Five strategies for DIY deck-building

As the snow melts, our thoughts turn to decks, docks and patios. In anticipation of the upcoming CHW Deck Issue (April), here are some tips and techniques from CHW technical editor Steve Maxwell.

By Steve Maxwell

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5. Routed-Edge Details

If you have a router, you can improve the quality of your deck with tasteful details and transform it from something ordinary into something that makes people take notice. The secret is three different router bits that you may already have in your workshop.

If you can only afford to add one large deck-building router bit to your collection, let it be a 3/4″ roundover. One pass along the top and bottom corners of the edge of standard 2-by construction lumber yields a perfect semicircular profile. This bullnose shape looks gorgeous along the front of stair treads or wherever deck boards overhang the sides of a deck. The operation takes just a few minutes, with results that are out of proportion to the effort invested.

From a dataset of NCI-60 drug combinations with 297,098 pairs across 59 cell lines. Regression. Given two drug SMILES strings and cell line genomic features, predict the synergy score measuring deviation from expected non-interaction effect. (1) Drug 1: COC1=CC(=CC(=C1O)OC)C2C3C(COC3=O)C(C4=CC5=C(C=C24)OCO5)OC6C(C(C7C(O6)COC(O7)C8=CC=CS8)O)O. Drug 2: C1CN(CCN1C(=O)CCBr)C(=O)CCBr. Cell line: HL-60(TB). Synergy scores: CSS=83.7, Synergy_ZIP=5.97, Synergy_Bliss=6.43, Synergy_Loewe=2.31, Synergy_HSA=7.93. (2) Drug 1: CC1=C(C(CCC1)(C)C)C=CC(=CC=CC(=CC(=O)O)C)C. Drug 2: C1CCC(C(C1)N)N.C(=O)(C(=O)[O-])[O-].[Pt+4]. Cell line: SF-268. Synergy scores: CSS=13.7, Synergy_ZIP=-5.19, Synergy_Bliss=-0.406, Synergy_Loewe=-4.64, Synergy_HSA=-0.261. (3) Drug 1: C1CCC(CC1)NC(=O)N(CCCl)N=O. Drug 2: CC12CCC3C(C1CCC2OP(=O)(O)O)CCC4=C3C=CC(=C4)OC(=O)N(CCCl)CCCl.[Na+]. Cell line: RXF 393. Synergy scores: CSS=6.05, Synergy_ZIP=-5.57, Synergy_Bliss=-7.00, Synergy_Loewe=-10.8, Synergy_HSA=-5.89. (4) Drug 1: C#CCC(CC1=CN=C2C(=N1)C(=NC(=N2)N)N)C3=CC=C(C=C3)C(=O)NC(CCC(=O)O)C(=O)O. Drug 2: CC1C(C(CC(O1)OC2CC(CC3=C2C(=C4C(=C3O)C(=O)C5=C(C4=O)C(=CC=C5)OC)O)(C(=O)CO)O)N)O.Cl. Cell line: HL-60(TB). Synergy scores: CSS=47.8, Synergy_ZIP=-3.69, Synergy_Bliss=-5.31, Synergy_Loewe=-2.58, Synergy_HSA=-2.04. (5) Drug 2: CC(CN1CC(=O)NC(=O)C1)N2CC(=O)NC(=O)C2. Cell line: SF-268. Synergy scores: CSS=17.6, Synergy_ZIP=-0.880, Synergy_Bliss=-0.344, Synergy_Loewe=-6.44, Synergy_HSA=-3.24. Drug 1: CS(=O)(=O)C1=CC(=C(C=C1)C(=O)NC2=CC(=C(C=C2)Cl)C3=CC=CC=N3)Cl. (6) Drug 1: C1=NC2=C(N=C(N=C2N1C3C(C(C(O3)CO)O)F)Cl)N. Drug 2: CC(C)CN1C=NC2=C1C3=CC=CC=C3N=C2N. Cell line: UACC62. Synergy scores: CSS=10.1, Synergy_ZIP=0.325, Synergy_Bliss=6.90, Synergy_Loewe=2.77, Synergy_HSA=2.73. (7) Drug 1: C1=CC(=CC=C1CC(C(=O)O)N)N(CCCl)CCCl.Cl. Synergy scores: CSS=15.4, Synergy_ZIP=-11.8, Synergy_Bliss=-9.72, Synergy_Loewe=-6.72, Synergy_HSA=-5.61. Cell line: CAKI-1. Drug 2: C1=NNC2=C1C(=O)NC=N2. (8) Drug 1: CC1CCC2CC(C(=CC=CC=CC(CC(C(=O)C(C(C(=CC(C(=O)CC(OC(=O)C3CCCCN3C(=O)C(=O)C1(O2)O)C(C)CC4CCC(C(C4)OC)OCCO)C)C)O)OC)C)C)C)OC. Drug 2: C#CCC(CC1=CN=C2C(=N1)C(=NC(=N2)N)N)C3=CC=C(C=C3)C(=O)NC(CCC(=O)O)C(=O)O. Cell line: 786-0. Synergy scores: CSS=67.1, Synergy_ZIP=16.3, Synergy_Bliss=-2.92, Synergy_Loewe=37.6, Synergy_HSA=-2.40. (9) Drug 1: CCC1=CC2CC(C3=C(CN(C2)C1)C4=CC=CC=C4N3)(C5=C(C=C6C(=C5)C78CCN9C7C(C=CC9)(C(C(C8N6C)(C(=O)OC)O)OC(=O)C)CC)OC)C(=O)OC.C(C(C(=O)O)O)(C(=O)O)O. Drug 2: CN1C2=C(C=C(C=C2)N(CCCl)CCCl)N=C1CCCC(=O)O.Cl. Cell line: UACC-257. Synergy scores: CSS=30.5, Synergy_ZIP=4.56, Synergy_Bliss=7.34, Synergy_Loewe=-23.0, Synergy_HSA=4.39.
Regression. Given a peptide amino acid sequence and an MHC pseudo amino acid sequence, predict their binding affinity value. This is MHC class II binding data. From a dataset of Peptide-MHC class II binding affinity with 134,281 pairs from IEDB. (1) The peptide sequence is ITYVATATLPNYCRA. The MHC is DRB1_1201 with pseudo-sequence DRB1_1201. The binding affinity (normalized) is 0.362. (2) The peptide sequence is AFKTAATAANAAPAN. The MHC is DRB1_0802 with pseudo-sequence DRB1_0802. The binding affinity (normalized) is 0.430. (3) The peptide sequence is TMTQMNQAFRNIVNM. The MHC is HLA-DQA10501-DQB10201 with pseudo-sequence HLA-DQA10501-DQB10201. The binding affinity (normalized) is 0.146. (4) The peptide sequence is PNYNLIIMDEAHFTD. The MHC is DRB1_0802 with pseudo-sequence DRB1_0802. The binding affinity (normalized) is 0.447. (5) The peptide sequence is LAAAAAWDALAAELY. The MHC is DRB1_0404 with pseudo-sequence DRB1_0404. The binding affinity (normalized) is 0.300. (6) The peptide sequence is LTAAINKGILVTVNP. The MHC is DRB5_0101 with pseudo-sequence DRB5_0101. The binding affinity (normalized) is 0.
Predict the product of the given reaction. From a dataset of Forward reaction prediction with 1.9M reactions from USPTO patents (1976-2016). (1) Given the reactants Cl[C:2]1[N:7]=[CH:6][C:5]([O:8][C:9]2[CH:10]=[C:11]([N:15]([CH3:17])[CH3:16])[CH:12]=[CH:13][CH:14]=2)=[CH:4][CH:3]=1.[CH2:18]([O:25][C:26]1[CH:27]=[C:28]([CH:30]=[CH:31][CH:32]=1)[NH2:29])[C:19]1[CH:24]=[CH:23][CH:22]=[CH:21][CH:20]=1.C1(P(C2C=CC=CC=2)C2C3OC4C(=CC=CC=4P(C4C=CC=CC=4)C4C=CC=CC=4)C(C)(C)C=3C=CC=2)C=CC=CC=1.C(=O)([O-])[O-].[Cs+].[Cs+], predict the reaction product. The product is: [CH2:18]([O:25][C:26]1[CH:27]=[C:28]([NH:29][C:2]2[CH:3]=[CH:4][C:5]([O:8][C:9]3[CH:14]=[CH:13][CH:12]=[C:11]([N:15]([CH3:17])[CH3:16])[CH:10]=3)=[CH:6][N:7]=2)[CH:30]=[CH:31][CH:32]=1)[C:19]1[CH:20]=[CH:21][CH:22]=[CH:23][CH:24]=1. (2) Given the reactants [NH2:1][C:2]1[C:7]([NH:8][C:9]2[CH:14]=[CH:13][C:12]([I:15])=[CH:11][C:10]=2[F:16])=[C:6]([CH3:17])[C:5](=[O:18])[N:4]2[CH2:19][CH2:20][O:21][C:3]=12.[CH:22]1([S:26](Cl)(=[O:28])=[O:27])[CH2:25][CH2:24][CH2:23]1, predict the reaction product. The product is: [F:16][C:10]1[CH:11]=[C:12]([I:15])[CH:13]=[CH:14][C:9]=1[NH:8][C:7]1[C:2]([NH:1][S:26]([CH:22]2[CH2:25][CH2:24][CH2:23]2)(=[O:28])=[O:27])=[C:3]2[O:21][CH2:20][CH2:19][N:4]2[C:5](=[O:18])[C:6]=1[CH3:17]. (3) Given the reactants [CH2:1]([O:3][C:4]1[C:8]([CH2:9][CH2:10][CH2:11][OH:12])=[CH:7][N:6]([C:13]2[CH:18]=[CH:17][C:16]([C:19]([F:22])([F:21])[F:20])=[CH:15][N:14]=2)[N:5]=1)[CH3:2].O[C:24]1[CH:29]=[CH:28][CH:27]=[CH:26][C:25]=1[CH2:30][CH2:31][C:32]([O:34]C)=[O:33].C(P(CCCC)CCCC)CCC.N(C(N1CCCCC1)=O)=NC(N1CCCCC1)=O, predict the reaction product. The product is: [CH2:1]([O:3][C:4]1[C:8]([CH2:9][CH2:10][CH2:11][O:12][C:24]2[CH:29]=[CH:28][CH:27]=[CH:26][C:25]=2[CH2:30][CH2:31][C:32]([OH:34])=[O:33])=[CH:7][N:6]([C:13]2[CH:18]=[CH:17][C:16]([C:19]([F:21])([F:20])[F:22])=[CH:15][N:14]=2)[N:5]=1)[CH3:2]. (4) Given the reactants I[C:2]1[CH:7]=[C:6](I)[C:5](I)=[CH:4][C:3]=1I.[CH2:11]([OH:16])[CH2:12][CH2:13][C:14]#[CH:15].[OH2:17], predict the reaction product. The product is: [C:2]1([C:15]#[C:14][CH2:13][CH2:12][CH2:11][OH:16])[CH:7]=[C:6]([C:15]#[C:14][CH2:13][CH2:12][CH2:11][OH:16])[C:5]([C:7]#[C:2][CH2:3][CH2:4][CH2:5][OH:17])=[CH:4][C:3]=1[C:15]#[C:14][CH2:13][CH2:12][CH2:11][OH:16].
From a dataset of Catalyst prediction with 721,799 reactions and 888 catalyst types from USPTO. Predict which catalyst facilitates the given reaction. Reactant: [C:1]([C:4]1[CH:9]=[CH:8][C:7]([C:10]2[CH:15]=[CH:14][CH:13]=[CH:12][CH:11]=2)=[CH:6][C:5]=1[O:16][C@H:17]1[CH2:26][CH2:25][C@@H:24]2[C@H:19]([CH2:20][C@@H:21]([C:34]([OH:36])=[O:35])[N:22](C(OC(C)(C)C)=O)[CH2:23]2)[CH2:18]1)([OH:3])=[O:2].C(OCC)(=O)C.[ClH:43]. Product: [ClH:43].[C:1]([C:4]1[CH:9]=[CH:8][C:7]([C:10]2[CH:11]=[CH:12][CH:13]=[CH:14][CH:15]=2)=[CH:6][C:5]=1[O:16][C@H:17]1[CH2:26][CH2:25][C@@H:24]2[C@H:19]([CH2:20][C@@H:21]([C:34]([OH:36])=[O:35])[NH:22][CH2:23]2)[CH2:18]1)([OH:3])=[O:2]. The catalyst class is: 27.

Want even more style for your deck? Get yourself a 2 1/4″ chamfering bit. You’ll need at least a 12-amp router to spin this bit, but the results make big posts and railing parts look like a million bucks. Aim for a chamfer that’s 1/2″ to 3/4″ across, started and stopped several inches from the ends of the deck components involved.

A tiny chamfer bit in a one-handed router transforms ordinary deck boards into something special. Cut a deck board to length, then route a 3/16″ chamfer on all the upper edges of the wood before fastening it down. Repeat the process with each deck board as you complete the surface. The results look better than square-edge boards, and later they’re also easier to coat properly with finish because of the chamfer.

Building your own deck offers advantages that go beyond just saving money. As a diligent DIY builder, you also enjoy the chance to incorporate high-quality details and features that few professionals can afford. Take your time, learn what good deck design is really all about, then put it into practice in your yard. The biggest problem you’ll have is how to say “no” to all those neighbours who will want you to build a top-notch deck for them too.

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